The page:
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maintain the confidentiality of that is theand official legal position of the justice department right now. turned this has case and to a fundamental showdown over free press and america. we cannot have investigative america without confidential sourcing a you cannot have a democracy without an aggressive reporting and press. >> one of your former colleagues, judy miller, went to prison for a doctoral months. haven't talked to her about her experience was mark >> i visited her in jail. she went through a lot. it was very tough for me i have no interest in going to jail if i do not have to. >> how has it impacted your life? >> at first, it bothered me for the first couple of years but now i've gotten used to it. my best answer is to write
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another book and to keep working. "pay any price" is my answer to the government. you cannot stop me. you cannot shut me up. >> what is your relation with the "new york times?" >> i still work there. the first book because they would not publish some of the information. >> i was planning it anyway but i added material that -- i added the story when the government got them not to run it. but before the book came out, i told them it will be in the book. >> what was their reaction when the book came out? >> they put it in the paper before the book came out. it had resolved itself. >> material and a new book they were not put in the paper. >> no. [laughter] >> let me show you a fellow by the name of bill binney, who is
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in your book. some video we have. he is being interviewed. it speaks for itself. >> i guess the first question is, what snowden have latched has turn out to be true? >> i know it is true. i did not take documentation with me. snowden realized from what othersd to us and some and john, he saw the whistleblowers. he felt if he was going to say anything after leaving, he would have to have documentation so he would not have -- you would not be question. it will be the documentation of the government's programs. the best evidence with him with that documentation. >> who is bill binney?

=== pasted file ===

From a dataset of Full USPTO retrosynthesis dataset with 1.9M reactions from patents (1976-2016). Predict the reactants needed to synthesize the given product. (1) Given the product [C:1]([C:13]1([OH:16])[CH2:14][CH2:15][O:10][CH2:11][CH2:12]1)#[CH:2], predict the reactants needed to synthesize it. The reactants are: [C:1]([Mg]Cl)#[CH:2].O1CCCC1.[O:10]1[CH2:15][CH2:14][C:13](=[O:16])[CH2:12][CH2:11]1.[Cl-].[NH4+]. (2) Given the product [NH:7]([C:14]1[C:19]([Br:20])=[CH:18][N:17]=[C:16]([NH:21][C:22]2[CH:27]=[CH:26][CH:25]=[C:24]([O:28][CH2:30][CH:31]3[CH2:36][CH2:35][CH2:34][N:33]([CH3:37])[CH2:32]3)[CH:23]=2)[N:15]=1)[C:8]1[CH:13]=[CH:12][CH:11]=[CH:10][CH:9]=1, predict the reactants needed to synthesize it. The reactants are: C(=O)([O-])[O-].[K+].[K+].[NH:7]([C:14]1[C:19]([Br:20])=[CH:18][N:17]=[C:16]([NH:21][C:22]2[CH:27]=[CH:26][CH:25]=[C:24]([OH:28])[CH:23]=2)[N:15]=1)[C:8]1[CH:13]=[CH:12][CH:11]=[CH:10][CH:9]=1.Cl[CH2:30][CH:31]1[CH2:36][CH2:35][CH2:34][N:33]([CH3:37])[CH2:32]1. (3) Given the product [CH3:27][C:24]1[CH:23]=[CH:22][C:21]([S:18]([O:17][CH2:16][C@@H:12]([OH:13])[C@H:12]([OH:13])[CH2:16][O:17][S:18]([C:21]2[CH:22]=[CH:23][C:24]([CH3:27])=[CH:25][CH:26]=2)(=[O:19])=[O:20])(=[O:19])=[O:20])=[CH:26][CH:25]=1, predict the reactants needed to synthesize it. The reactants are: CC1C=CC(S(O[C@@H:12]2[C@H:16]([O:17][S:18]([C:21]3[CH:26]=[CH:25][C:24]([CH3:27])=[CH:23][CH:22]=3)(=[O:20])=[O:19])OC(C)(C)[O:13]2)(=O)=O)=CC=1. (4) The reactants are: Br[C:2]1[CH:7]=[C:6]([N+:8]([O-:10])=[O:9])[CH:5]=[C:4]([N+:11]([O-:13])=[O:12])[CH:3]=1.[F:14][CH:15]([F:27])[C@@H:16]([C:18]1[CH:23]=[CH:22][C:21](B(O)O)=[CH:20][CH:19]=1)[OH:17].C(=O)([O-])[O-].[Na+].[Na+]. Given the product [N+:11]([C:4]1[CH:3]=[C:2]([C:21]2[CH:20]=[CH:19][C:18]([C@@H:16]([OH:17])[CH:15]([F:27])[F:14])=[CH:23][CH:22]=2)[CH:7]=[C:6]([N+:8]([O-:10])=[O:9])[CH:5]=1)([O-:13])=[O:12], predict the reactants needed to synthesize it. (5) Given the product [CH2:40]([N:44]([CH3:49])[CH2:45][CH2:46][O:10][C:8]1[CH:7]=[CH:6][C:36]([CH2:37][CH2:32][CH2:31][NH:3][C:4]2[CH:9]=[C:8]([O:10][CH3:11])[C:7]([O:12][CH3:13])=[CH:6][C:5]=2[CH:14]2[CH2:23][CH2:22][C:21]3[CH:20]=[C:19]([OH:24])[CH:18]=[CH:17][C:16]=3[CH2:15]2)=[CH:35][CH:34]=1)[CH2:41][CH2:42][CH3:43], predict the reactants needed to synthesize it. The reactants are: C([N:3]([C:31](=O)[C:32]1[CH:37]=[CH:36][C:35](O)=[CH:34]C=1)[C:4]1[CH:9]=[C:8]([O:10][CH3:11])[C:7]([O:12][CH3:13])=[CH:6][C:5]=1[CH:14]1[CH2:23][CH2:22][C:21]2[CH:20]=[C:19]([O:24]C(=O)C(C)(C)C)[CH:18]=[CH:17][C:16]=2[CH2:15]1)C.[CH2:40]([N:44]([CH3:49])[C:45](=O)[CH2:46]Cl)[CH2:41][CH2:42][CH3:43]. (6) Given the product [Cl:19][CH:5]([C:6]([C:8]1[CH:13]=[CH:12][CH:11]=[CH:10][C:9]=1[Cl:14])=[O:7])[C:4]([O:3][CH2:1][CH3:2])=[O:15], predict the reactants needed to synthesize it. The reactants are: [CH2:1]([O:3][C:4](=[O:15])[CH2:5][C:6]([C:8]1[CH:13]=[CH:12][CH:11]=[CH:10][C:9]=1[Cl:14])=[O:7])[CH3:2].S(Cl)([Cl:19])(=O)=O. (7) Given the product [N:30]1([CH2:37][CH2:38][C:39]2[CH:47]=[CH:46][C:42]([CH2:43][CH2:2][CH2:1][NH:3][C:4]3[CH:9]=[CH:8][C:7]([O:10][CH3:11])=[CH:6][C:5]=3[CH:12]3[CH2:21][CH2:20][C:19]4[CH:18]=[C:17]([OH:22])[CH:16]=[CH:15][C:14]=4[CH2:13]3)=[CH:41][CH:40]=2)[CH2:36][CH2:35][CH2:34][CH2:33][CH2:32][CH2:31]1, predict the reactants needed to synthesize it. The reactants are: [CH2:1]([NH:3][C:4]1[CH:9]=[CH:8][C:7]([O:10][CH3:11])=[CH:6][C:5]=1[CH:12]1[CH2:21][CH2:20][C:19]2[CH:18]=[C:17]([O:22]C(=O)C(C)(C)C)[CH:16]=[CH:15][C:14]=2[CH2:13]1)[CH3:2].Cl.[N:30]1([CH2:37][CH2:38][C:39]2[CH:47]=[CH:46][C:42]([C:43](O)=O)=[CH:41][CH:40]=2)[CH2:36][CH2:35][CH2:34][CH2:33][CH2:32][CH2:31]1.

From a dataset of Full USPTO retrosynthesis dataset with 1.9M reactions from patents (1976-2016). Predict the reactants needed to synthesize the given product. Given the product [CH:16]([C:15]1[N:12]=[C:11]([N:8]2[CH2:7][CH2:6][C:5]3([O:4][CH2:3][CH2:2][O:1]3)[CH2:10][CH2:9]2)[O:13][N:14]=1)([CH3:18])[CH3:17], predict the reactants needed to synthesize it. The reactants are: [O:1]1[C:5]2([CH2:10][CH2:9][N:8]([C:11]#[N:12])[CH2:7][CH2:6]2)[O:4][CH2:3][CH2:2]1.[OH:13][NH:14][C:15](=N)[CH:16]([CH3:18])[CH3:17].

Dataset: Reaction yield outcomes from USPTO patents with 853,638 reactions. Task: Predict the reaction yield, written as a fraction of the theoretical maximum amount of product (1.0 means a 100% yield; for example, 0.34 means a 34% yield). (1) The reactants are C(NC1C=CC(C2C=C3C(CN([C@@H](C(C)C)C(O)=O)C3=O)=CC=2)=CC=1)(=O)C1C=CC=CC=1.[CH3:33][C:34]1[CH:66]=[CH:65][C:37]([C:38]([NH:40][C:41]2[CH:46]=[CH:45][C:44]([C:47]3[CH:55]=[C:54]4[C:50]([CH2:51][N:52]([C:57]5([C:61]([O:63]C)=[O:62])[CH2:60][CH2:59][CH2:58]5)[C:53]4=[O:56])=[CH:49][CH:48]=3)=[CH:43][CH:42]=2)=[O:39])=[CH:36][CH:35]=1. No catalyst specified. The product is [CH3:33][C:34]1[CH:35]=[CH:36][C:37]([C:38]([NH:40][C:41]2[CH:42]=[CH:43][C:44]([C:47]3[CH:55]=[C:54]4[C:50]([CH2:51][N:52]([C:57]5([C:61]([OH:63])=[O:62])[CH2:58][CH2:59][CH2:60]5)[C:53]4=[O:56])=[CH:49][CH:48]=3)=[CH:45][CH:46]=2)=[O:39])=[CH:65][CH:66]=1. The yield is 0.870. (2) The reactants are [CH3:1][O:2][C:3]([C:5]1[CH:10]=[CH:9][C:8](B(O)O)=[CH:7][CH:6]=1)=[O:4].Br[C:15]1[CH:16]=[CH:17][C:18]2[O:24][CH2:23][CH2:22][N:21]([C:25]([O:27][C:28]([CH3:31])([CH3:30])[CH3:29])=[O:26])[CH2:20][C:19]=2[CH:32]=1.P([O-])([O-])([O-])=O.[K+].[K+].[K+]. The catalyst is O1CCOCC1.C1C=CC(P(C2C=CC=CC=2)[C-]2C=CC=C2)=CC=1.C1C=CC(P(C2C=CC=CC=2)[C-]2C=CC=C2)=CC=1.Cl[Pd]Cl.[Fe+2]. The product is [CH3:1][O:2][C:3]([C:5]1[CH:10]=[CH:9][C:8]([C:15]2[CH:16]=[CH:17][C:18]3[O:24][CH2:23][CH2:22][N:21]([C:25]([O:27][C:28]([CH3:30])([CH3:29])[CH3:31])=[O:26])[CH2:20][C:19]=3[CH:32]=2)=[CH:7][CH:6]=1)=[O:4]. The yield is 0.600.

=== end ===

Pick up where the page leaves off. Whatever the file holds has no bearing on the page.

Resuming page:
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>> he was a topic nsa official, who ran their stock works at the time of 9/11. experimentalrge of office to work on new experiments with how to deal with the internet and things like that. and so, he was a real geek. had developed along with some of these other people, he developed this program before 9/11 that he thought could help the nsa deal more effectively with the growth of the internet and digital information. he felt that before 9/11 and in the 1990's he had a running argument with a lot of people at the nsa over the fact that nsa